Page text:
For a summary of the rights actually recognised under the law, see the European Convention on Human Rights article.

Abolition of the Death Penalty

The act (s. 21(5)) completely abolished the death penalty in the United Kingdom. Previously to this, the death penalty had already been abolished for murder, but it remained in force for certain military offences (although these provisions had not been used for several decades). The death penalty for treason was abolished by the Crime and Disorder Act 1998.

Note that this provision was not required by the European Convention (protocol 6 permits the death penalty for certain military offences; protocol 13, which prohibits the death penalty for all circumstances, did not then exist); rather, the government introduced s. 21(5) as a late amendment in response to parliamentary pressure.

Well-known cases involving the Human Rights Act

The first case invoking the act was brought by The Times in October 2000 which sought to overturn a libel ruling against the newspaper involving the Lee Clegg murder case.

Naomi Campbell and Sara Cox both sought to assert their right to privacy under the act. Both cases were successful for the complainant (Campbell’s on the second attempt) and an amendment to British law to incorporate a provision for privacy is expected to be introduced.

The James Bulger murder case tested whether the Home Secretary, a politician, was the right person to have the final say on the length of life sentences, or whether this infringed the perpertrators’ right to a fair trial. The European Court found on the side of Bulger’s killers Jon Venables and Robert Thompson. The 2003 Criminal Justice Act removed much of the power to set sentences previously held by the Home Secretary.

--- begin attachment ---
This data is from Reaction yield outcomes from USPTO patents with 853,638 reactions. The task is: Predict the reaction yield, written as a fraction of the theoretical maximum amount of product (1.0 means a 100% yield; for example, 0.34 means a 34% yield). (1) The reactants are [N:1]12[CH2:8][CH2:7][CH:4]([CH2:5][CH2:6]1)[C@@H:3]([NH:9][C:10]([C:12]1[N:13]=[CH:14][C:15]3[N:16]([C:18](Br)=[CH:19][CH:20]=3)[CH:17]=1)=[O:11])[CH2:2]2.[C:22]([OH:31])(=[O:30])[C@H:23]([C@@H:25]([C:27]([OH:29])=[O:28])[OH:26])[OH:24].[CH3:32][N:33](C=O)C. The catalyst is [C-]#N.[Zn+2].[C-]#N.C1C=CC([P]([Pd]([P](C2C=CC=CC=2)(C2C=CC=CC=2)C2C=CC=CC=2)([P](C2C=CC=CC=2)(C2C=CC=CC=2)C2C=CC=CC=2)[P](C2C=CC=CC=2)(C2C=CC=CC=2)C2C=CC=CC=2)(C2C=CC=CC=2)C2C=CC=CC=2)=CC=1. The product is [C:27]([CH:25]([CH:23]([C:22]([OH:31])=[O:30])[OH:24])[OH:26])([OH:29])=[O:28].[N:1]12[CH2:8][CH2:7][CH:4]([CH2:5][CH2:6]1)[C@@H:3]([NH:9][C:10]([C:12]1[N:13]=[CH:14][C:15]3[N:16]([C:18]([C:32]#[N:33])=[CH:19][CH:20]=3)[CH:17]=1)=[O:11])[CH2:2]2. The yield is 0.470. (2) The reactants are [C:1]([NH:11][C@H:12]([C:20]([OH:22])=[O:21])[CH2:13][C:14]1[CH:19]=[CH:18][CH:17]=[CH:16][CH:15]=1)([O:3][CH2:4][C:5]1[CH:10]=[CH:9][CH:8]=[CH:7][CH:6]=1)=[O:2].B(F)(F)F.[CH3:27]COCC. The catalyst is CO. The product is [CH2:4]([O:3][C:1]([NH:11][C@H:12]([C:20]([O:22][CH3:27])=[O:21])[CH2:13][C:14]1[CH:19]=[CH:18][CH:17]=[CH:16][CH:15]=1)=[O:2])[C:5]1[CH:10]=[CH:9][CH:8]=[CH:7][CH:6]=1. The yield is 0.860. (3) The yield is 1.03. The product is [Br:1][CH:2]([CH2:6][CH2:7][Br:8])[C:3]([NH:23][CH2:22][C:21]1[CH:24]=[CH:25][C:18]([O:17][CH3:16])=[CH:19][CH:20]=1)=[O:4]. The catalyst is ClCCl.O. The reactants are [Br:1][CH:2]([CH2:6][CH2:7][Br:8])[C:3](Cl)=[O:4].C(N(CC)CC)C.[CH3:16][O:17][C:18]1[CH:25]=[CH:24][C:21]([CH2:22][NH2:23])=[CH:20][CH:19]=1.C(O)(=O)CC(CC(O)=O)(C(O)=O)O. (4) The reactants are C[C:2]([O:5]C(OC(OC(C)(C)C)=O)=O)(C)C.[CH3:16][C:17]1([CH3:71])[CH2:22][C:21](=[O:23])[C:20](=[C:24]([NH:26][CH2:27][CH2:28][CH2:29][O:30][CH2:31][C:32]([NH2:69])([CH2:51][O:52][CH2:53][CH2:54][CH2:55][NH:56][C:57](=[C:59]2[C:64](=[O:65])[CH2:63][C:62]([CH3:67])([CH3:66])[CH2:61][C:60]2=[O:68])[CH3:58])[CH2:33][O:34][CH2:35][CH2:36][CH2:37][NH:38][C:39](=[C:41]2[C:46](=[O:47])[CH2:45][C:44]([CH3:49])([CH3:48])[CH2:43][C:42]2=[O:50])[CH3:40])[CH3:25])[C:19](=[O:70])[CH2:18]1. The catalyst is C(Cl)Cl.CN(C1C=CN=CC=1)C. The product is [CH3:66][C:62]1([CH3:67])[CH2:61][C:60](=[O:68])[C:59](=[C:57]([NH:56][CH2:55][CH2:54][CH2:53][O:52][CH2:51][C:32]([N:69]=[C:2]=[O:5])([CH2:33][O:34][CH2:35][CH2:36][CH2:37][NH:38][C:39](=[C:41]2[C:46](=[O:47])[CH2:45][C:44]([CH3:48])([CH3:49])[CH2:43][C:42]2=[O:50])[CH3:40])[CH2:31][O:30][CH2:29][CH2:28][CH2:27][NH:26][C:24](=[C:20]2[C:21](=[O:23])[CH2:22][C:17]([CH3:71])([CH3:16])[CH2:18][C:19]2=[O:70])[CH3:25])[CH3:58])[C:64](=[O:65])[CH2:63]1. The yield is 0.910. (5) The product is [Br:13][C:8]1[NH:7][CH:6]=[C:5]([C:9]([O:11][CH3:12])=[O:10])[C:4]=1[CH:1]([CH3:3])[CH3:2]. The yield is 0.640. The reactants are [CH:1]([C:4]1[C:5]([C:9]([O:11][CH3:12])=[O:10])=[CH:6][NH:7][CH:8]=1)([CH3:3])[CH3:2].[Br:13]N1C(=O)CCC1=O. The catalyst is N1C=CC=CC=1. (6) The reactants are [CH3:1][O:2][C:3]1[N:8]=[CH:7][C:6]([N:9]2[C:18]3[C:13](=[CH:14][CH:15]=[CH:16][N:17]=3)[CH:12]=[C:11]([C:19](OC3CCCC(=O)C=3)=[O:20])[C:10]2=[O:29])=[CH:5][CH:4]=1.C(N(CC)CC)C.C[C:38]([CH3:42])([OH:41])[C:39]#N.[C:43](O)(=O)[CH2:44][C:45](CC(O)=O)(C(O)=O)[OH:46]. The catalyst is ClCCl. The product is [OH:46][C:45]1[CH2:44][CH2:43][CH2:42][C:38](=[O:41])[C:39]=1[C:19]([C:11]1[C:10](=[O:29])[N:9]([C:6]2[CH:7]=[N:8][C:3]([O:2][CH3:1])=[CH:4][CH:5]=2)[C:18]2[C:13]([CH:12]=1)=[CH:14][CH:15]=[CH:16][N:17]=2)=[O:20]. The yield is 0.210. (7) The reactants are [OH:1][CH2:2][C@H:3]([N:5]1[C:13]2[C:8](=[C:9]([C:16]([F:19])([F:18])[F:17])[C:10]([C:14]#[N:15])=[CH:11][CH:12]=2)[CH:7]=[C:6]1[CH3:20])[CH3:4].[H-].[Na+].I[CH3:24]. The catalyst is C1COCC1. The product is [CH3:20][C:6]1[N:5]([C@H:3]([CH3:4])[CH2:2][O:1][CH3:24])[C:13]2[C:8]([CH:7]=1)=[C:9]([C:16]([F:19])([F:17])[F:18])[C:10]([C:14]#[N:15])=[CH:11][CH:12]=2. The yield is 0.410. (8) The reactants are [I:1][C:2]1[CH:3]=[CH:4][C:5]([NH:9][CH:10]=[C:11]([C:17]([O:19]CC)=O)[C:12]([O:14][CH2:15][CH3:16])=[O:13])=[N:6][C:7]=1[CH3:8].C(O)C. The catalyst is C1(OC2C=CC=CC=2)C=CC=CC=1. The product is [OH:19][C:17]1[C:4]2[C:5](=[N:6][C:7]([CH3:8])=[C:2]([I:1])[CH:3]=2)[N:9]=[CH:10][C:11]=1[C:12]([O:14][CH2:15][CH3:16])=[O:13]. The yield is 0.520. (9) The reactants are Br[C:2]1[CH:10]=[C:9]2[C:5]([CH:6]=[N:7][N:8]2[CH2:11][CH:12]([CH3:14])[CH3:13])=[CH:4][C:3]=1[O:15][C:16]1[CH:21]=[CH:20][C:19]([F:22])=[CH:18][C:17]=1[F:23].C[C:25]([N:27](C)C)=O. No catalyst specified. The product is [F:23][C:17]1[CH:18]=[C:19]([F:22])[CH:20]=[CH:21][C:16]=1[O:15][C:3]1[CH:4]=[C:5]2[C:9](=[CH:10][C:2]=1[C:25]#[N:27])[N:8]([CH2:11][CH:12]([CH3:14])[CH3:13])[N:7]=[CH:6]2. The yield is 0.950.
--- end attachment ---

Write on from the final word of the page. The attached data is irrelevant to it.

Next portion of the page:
On December 16 2004 the House of Lords held in A and Others v Secretary of State for the Home Department that Part 4 of the Anti-terrorism, Crime and Security Act 2001, under whose powers a number of non-UK nationals were detained in Belmarsh Prison, was incompatible with the Human Rights Act. This precipitated the enactment of the Prevention of Terrorism Act 2005 to replace Part 4 of the 2001 Act.

In 2000, Amesh Chauhan and Dean Hollingsworth were photographed by a speed camera. As is standard practice for those caught in this way, they were sent a form by the police asking them to identify who was driving the vehicle at the time. They protested under the Human Rights Act, arguing that they could not be required to give evidence against themselves. An initial judgment, by Judge Peter Crawford at Birmingham Crown Court, ruled in their favour but this was later reversed.

On March 16 2005 the Court of Appeal upheld a High Court ruling that Leeds City Council would not infringe the right to a home of a Roma family, the Maloneys, by evicting them from public land. The court however referred the case to the House of Lords as this decision conflicted with a ruling from the European Court of Human Rights.[1]

External links

Page adapted for T-Vox from Wikipedia and other legal sources.